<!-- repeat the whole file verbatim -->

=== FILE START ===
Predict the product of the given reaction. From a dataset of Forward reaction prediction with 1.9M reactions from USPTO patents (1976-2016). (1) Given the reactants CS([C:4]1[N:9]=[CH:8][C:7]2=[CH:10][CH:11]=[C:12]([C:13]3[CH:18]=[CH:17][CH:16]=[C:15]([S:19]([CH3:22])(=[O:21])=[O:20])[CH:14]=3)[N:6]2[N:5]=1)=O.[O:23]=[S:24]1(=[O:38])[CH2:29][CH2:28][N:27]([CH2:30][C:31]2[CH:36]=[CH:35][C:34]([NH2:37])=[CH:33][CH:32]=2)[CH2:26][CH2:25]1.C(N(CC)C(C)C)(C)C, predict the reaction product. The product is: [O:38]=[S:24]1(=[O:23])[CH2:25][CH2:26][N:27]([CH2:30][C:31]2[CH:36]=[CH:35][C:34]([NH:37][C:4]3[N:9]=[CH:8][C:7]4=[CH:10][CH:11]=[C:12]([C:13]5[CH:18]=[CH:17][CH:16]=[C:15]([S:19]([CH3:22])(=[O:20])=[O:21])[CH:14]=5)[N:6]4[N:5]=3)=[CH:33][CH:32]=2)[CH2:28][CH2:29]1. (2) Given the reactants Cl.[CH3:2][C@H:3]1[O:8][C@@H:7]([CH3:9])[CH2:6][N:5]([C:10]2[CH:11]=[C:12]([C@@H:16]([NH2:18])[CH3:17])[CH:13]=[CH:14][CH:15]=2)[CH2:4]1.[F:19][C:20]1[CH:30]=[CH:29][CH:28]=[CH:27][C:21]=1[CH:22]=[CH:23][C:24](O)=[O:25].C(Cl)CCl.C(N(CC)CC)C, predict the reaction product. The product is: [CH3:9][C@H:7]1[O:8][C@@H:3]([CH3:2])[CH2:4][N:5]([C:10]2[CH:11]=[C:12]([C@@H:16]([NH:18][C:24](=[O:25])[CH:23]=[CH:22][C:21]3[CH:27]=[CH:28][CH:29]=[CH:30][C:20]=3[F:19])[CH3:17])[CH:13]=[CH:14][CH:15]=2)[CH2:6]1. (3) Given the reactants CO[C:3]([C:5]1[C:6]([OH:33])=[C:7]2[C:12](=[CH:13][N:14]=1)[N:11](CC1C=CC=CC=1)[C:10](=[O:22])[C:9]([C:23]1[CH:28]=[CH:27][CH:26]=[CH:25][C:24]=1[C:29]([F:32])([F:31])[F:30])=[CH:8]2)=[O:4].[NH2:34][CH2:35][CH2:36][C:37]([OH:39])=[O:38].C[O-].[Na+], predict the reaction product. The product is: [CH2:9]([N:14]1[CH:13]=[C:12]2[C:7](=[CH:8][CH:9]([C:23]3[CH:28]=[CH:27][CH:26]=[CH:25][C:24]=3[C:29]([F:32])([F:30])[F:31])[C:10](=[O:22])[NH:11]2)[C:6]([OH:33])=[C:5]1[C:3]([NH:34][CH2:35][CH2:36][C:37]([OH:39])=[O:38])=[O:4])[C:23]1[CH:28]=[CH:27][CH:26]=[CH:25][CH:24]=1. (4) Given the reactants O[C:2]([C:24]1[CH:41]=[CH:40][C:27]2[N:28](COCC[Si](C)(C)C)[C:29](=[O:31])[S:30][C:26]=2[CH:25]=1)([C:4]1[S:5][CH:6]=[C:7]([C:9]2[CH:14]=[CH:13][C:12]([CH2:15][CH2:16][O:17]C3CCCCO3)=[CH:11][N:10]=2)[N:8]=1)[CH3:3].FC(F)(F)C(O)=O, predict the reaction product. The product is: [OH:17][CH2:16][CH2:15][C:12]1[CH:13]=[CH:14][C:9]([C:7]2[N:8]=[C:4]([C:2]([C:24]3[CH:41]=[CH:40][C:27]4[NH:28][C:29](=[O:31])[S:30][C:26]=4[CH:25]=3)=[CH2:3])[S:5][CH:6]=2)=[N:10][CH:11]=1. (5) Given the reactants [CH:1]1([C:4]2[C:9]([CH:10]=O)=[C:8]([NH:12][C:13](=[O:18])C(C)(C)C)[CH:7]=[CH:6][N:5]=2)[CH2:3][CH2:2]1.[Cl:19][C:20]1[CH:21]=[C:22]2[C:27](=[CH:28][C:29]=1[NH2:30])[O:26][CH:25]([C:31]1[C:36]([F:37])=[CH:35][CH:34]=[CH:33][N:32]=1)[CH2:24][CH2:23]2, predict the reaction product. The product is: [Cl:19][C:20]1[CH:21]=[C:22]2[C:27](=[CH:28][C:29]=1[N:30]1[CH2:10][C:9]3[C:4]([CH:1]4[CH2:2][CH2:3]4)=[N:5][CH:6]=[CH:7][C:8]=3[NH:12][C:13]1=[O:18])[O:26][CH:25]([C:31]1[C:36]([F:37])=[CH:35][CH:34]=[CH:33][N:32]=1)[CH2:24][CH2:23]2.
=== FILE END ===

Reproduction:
Predict the product of the given reaction. From a dataset of Forward reaction prediction with 1.9M reactions from USPTO patents (1976-2016). (1) Given the reactants CS([C:4]1[N:9]=[CH:8][C:7]2=[CH:10][CH:11]=[C:12]([C:13]3[CH:18]=[CH:17][CH:16]=[C:15]([S:19]([CH3:22])(=[O:21])=[O:20])[CH:14]=3)[N:6]2[N:5]=1)=O.[O:23]=[S:24]1(=[O:38])[CH2:29][CH2:28][N:27]([CH2:30][C:31]2[CH:36]=[CH:35][C:34]([NH2:37])=[CH:33][CH:32]=2)[CH2:26][CH2:25]1.C(N(CC)C(C)C)(C)C, predict the reaction product. The product is: [O:38]=[S:24]1(=[O:23])[CH2:25][CH2:26][N:27]([CH2:30][C:31]2[CH:36]=[CH:35][C:34]([NH:37][C:4]3[N:9]=[CH:8][C:7]4=[CH:10][CH:11]=[C:12]([C:13]5[CH:18]=[CH:17][CH:16]=[C:15]([S:19]([CH3:22])(=[O:20])=[O:21])[CH:14]=5)[N:6]4[N:5]=3)=[CH:33][CH:32]=2)[CH2:28][CH2:29]1. (2) Given the reactants Cl.[CH3:2][C@H:3]1[O:8][C@@H:7]([CH3:9])[CH2:6][N:5]([C:10]2[CH:11]=[C:12]([C@@H:16]([NH2:18])[CH3:17])[CH:13]=[CH:14][CH:15]=2)[CH2:4]1.[F:19][C:20]1[CH:30]=[CH:29][CH:28]=[CH:27][C:21]=1[CH:22]=[CH:23][C:24](O)=[O:25].C(Cl)CCl.C(N(CC)CC)C, predict the reaction product. The product is: [CH3:9][C@H:7]1[O:8][C@@H:3]([CH3:2])[CH2:4][N:5]([C:10]2[CH:11]=[C:12]([C@@H:16]([NH:18][C:24](=[O:25])[CH:23]=[CH:22][C:21]3[CH:27]=[CH:28][CH:29]=[CH:30][C:20]=3[F:19])[CH3:17])[CH:13]=[CH:14][CH:15]=2)[CH2:6]1. (3) Given the reactants CO[C:3]([C:5]1[C:6]([OH:33])=[C:7]2[C:12](=[CH:13][N:14]=1)[N:11](CC1C=CC=CC=1)[C:10](=[O:22])[C:9]([C:23]1[CH:28]=[CH:27][CH:26]=[CH:25][C:24]=1[C:29]([F:32])([F:31])[F:30])=[CH:8]2)=[O:4].[NH2:34][CH2:35][CH2:36][C:37]([OH:39])=[O:38].C[O-].[Na+], predict the reaction product. The product is: [CH2:9]([N:14]1[CH:13]=[C:12]2[C:7](=[CH:8][CH:9]([C:23]3[CH:28]=[CH:27][CH:26]=[CH:25][C:24]=3[C:29]([F:32])([F:30])[F:31])[C:10](=[O:22])[NH:11]2)[C:6]([OH:33])=[C:5]1[C:3]([NH:34][CH2:35][CH2:36][C:37]([OH:39])=[O:38])=[O:4])[C:23]1[CH:28]=[CH:27][CH:26]=[CH:25][CH:24]=1. (4) Given the reactants O[C:2]([C:24]1[CH:41]=[CH:40][C:27]2[N:28](COCC[Si](C)(C)C)[C:29](=[O:31])[S:30][C:26]=2[CH:25]=1)([C:4]1[S:5][CH:6]=[C:7]([C:9]2[CH:14]=[CH:13][C:12]([CH2:15][CH2:16][O:17]C3CCCCO3)=[CH:11][N:10]=2)[N:8]=1)[CH3:3].FC(F)(F)C(O)=O, predict the reaction product. The product is: [OH:17][CH2:16][CH2:15][C:12]1[CH:13]=[CH:14][C:9]([C:7]2[N:8]=[C:4]([C:2]([C:24]3[CH:41]=[CH:40][C:27]4[NH:28][C:29](=[O:31])[S:30][C:26]=4[CH:25]=3)=[CH2:3])[S:5][CH:6]=2)=[N:10][CH:11]=1. (5) Given the reactants [CH:1]1([C:4]2[C:9]([CH:10]=O)=[C:8]([NH:12][C:13](=[O:18])C(C)(C)C)[CH:7]=[CH:6][N:5]=2)[CH2:3][CH2:2]1.[Cl:19][C:20]1[CH:21]=[C:22]2[C:27](=[CH:28][C:29]=1[NH2:30])[O:26][CH:25]([C:31]1[C:36]([F:37])=[CH:35][CH:34]=[CH:33][N:32]=1)[CH2:24][CH2:23]2, predict the reaction product. The product is: [Cl:19][C:20]1[CH:21]=[C:22]2[C:27](=[CH:28][C:29]=1[N:30]1[CH2:10][C:9]3[C:4]([CH:1]4[CH2:2][CH2:3]4)=[N:5][CH:6]=[CH:7][C:8]=3[NH:12][C:13]1=[O:18])[O:26][CH:25]([C:31]1[C:36]([F:37])=[CH:35][CH:34]=[CH:33][N:32]=1)[CH2:24][CH2:23]2.